I just want to say thank you very much to each of you for being here. I feel that this issue is extremely important and I'm very excited to see this legislation going forward.
I do want to discuss a couple of the things that were mentioned. We know that the purpose of this bill is to ensure that victims of sexual assault and violence are treated with the dignity, compassion and respect they deserve from judges, but beyond that, I believe that this legislation is aiming to create an environment where victims feel comfortable—or at least a bit more comfortable—in sharing their very traumatizing story in an otherwise very intimidating environment.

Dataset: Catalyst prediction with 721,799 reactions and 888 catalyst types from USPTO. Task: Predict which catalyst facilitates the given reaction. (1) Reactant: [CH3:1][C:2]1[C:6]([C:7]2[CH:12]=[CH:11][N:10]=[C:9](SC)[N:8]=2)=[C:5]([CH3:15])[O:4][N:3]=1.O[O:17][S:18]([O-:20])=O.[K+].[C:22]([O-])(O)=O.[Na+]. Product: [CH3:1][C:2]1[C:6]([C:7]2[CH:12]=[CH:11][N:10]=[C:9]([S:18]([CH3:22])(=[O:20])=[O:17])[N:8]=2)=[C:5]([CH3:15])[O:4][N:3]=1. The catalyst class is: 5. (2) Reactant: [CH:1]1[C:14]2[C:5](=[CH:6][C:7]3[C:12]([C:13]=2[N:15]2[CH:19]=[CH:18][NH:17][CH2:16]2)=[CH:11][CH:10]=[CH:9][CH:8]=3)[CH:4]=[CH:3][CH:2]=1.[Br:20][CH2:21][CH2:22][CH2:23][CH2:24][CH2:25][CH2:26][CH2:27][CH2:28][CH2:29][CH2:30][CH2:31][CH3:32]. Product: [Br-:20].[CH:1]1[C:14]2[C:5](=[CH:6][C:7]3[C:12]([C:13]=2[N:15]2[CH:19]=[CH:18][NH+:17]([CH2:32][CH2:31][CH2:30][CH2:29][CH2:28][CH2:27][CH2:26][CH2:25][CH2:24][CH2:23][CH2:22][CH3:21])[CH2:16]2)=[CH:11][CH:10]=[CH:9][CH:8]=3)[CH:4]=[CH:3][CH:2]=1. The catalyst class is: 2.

A few of you have alluded to this. I believe, Ms. Kim, you mentioned this, and, Ms. Brayton, I know you mentioned this as well. In retelling this trauma over and over again to several different authority figures in intimidating environments, those details can sometimes be different in the retelling, because they are so traumatic and so difficult to remember.
In the education and seminars for judges that will be be created, what can we do to ensure that those seminars and that education focuses on that, to ensure that there is compassion and that judges understand there needs to be work done to understand that this shouldn't be used against victims? I think that's what you mentioned, Ms. Kim. Sometimes those details, those differences, can be used against the victim. I believe that's what you said.
What can we do about that? How can we build a seminar that educates judges to understand that this is traumatizing and they need to adjust for this?